Friday 22 June 2018

'A child hits your child. Do you allow hitting back in self-defence?' - Experts answer parenting questions

From swing-monopolisers to pushy parents, the playground can be a battleground for both adults and children. But with practical advice from parenting experts, anyone can handle playground politics, writes Deirdre Rooney

"A parent is scolding your child for something you didn't see - do you approach all guns blazing?" (Stock photo)

To the uninitiated, playgrounds are a place of fun and laughter. Children running about, throwing themselves up, down and every which way they can on slides and swings, with smiling parents encouraging their little darlings in the freedom of a confined outside space. But listen a little closer and you'll soon discover that amongst those screams of delight are the howls of angry, upset and frustrated children - and also their parents.

From stubborn toddlers refusing to share the swing to other parents giving out to your own child, the playground presents many situations that can be tricky to navigate. A child hits your child - should you encourage your own child to stand her ground and hit back? A parent is scolding your child for something you didn't see - do you approach all guns blazing?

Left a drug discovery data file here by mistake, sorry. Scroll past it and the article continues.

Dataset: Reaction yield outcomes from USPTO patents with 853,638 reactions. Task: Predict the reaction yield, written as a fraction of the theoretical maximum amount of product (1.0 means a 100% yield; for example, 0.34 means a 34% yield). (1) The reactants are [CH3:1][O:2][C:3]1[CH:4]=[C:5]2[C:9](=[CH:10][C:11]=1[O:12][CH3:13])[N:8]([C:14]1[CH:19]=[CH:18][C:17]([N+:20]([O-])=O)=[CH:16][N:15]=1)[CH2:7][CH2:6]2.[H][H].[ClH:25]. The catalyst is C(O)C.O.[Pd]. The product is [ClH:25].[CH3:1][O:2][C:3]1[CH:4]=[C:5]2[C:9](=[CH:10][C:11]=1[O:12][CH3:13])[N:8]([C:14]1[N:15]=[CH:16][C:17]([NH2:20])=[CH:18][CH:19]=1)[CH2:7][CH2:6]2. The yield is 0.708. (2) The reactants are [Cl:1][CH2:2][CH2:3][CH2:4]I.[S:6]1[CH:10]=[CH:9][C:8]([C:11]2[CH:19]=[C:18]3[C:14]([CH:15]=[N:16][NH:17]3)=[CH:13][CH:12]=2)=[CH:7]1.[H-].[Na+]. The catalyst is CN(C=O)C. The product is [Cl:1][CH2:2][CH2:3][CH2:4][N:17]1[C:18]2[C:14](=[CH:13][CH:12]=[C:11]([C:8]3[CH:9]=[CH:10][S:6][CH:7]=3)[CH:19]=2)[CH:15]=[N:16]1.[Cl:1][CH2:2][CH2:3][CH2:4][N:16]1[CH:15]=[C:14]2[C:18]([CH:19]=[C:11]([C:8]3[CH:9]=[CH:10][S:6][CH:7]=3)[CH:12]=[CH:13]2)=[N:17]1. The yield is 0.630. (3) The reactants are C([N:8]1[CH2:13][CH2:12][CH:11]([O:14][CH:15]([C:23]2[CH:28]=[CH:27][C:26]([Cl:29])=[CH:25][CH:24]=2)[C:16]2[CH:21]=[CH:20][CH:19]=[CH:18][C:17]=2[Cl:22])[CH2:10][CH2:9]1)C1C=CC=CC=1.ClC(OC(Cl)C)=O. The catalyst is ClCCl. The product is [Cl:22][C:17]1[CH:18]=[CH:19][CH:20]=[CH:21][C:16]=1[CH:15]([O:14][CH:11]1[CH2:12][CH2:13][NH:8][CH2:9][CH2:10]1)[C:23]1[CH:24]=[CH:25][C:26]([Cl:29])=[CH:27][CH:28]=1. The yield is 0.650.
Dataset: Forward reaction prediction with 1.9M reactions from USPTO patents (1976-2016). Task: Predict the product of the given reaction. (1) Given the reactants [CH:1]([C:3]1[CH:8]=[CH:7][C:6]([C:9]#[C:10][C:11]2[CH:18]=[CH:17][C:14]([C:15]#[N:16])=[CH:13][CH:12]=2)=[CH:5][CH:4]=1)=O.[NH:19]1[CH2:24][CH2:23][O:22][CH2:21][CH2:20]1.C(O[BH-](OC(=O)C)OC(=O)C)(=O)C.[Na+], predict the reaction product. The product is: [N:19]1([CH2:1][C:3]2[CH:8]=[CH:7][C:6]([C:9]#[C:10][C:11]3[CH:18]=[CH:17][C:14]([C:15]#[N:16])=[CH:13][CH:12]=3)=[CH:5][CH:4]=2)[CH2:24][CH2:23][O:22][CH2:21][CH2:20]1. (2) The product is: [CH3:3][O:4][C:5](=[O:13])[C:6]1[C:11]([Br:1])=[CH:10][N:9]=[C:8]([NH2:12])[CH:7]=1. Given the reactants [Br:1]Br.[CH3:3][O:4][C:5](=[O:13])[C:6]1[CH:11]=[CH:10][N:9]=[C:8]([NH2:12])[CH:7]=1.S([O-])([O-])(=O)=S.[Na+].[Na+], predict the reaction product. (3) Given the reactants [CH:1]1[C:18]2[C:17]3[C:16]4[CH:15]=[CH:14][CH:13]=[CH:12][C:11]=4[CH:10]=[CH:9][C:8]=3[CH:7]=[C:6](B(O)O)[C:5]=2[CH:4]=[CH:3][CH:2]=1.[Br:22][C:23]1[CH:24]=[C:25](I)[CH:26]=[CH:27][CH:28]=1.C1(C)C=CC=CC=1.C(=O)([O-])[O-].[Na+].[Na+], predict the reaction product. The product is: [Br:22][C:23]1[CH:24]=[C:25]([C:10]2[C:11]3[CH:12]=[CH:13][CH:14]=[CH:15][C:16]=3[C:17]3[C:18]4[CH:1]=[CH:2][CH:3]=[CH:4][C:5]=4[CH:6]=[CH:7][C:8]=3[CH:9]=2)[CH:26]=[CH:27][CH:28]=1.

Two of Ireland's top parenting coaches, Aoife Lee of Parent Support (parentsupport.ie) and Trevor Higgins of Clouds Away (cloudsaway.ie) offer up some professional solutions which can be applied to the most common scenarios that arise day to day, helping parents guide their toddlers and young children through the playground minefield.

TAKING TURNS

You've just put your child on the swing. Now suddenly there's a queue of five waiting to have a go. How long should you let your child on the swing?

"A couple of minutes is always a good call," says Aoife Lee. "When you see a queue of eager toddlers patiently waiting with parents in tow, it adds a little pressure. However, allow your child their bit of time and gently encourage what to go on next. It's no harm to give your child a minute's notice for when it's time to get off. This not only prepares them when getting off but also helps them be aware of others."